5. Ingrid Ruhrmann says:

    My body is covered in shivers as I read this article. I was born in 1943 and arrived in Canada in 1952. I remember bombed-out buildings in Germany and discrimination in Canada.

    Confronting the past is important. I couldn't agree more. How we confront the past is also very important. Thank you for your article, Rebecca.

  6. Dale Hircock says:

    Thank you, Rebecca. This is a very well written article with a unique perspective. Looking at past atrocities through your father’s lens is critical to avoid the ‘slippery slope’ that you spoke of so clearly. It is my wish that Canadians make intelligent decisions when it comes to our struggles regarding immigration policies.

  7. Richard Rokosz says:

    Being the child of parents who lived in Germany during the Second World War -- their war, not my war -- I'm disturbed by your statement that confronting the past "must continue."

    You need to visualize what it was like to live in Germany during the war. If you refused to be conscripted into the army, guess where you went. The secret police had informers everywhere. Speak out and you got visitors in leather coats. My dad saw Polish workers who dated German women hung on lamp posts. Who dared protest?

  8. H Patricia Hantke says:

    I disagree with Rebecca Wittmann's statement that today’s Germans are not as remorseful as the German government. I was born in 1939 and came to Canada in 1961. Since then, I have been going back to Germany almost yearly. I am always pleasantly surprised by how today’s Germans are still ashamed and remorseful. They are definitely not forgetting the horrors of their war and are acutely aware of possible future danger. The reason that the right-wing party is growing is because of the inequalities in the Western world. We all have to guard against populism regardless of where you live. Look at the U.S.

  9. Caroline says:

    St. Maximilian Kolbe, a Catholic priest who hid and saved 2,000 Jewish people during the Second World War, was captured and eventually sent to Auschwitz. As the group of men, which included this Franciscan priest, were ordered to be starved and dehydrated, St. Maximilian Kolbe calmly led them in prayers. After two weeks, the soldiers gave him a lethal injection of carbolic acid. He once said: “the most deadly poison of our time is indifference.”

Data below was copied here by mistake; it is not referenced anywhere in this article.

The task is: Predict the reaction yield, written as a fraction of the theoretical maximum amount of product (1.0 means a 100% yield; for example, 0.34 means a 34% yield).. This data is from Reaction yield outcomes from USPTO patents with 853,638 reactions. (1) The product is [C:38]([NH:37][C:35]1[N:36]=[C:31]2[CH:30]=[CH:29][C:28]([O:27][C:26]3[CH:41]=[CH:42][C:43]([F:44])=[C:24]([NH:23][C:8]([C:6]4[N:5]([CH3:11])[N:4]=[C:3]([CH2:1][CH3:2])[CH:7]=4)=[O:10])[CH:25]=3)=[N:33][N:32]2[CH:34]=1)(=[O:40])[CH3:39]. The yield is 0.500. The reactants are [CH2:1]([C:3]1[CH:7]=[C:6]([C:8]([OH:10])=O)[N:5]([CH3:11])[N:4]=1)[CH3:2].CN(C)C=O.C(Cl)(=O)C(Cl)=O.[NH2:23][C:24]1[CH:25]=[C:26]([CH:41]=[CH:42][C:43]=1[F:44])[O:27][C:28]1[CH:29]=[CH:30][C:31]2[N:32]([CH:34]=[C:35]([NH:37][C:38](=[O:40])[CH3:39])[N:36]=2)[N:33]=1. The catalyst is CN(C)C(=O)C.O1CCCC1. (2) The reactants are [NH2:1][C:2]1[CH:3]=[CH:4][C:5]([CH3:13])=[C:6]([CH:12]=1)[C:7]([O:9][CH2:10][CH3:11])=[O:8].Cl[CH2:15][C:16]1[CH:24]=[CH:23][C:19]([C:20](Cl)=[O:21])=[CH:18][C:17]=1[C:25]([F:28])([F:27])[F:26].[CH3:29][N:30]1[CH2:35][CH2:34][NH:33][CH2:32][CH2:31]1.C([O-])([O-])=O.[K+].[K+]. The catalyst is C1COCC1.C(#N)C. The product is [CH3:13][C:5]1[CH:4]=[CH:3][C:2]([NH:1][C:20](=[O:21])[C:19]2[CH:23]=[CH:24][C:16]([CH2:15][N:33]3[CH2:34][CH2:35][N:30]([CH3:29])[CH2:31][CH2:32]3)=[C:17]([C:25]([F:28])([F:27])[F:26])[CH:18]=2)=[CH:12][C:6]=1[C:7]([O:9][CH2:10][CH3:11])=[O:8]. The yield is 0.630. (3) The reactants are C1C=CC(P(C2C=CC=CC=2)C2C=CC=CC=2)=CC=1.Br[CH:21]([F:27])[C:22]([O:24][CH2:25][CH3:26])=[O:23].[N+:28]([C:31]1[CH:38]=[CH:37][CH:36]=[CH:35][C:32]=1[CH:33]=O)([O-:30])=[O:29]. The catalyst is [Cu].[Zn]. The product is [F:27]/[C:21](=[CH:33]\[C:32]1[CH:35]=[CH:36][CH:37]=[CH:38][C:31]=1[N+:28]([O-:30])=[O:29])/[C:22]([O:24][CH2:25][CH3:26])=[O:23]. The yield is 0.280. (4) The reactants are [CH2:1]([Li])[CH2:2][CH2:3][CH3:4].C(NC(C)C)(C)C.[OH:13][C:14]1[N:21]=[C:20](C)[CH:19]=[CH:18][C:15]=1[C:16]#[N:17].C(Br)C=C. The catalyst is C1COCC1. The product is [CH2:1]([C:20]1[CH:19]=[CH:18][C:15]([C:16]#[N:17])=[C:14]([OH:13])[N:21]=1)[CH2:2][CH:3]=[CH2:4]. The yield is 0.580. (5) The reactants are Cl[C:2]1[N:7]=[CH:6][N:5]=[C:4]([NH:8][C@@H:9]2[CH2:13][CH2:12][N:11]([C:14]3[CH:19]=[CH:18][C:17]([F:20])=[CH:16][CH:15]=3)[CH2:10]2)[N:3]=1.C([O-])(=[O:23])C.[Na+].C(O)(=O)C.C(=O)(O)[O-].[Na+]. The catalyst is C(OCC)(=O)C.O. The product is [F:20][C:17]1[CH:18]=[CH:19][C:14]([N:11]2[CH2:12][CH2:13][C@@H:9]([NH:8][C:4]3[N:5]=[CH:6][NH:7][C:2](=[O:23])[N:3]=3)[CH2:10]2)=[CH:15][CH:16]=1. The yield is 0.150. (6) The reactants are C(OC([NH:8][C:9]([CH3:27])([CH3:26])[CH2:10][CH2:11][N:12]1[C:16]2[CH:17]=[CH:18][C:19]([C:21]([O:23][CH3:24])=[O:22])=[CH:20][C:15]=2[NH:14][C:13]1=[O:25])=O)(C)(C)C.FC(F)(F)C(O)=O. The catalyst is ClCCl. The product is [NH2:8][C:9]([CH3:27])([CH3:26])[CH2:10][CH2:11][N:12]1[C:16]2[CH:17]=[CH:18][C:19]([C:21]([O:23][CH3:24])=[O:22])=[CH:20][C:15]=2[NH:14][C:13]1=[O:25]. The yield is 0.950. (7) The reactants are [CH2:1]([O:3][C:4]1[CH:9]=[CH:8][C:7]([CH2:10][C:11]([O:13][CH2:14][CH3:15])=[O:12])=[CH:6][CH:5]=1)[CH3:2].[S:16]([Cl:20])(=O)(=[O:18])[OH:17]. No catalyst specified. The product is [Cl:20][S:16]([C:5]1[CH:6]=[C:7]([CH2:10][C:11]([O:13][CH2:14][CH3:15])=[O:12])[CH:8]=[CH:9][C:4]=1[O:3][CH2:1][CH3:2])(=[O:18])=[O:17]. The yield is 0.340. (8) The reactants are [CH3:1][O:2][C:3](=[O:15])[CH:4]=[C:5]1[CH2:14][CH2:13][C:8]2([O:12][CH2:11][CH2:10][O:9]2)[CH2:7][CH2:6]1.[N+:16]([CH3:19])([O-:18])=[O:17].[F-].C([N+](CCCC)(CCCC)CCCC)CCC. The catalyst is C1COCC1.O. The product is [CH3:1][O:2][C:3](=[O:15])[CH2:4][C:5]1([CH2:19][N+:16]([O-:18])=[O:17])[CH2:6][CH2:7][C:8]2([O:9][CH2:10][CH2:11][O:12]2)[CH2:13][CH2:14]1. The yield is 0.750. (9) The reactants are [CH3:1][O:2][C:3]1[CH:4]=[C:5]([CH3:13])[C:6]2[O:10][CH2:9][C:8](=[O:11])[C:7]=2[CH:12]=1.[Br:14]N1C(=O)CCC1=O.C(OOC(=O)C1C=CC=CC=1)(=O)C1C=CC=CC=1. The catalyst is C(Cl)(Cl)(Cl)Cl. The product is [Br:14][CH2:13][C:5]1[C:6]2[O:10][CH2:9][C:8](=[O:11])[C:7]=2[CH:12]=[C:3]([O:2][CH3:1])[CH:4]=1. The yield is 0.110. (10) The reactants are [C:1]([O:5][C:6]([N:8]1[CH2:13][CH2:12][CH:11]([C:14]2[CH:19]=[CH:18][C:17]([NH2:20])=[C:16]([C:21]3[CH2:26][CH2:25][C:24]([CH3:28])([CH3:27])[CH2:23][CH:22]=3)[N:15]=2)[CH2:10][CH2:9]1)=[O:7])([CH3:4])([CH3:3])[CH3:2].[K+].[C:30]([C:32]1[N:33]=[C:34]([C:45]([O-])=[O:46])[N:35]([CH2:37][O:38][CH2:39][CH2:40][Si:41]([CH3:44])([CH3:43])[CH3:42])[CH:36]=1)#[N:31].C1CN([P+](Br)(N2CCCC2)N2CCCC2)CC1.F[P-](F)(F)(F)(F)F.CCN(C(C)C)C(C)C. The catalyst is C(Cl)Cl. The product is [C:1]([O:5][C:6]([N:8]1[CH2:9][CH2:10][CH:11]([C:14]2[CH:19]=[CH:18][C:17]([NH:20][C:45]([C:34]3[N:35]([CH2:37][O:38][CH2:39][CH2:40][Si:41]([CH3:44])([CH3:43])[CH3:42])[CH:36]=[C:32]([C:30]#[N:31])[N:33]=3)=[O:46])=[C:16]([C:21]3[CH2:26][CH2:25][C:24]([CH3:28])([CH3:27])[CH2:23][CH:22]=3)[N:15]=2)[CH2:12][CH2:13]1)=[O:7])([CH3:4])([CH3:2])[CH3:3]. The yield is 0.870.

The question really becomes: How can we as a society not speak up against abortion (the killing of an innocent life) and euthanasia (lethal injections given to the weak and vulnerable, or the deliberate withholding of fluids and nutrition)?

    We must all speak for those who cannot stand up for themselves.

  10. B. Cornwell says:

    Implicit in this article is the failure of most European and some Asian countries to acknowledge and atone for centuries of colonial meddling, exploitation and genocide.

    Nationalism and aggressive colonial adventurism, leading to wholesale "warfare" against subjugated Indigenous populations and to two "world wars," are glorified by many historians as discovery, exploration, trade expansion and accumulation of wealth.

    No philosophy, religion, ethics or moral system can guard against the human will to survive even if it means destroying others. We can never make ourselves "great again" until we acknowledge how evil and "ungreat" our past has been.

  11. Peter Bzonek says:

    I think the way the author's father treated his mother was overly harsh. Causing her depression decades after the end of the war will not change history or the future. If she did not want to talk about the war, he should have respected her wishes.

  12. James Courtney says:

    I was working in the Karlsruhe area of Germany in the summer of 1972 when I received tickets to attend the Munich Olympics.

    It was a festive occasion. West Germany wanted to put the Berlin ("Hitler") Olympics of 1936 behind it, and show that it was part of the new democratic world. But two days after my visit to Munich, the terrorist incident involving Israeli athletes occurred. What I remember most about that was how my German colleagues (who were born during the Second World War or shortly after) were concerned about the incident reviving memories of the war and about being blamed for its atrocities.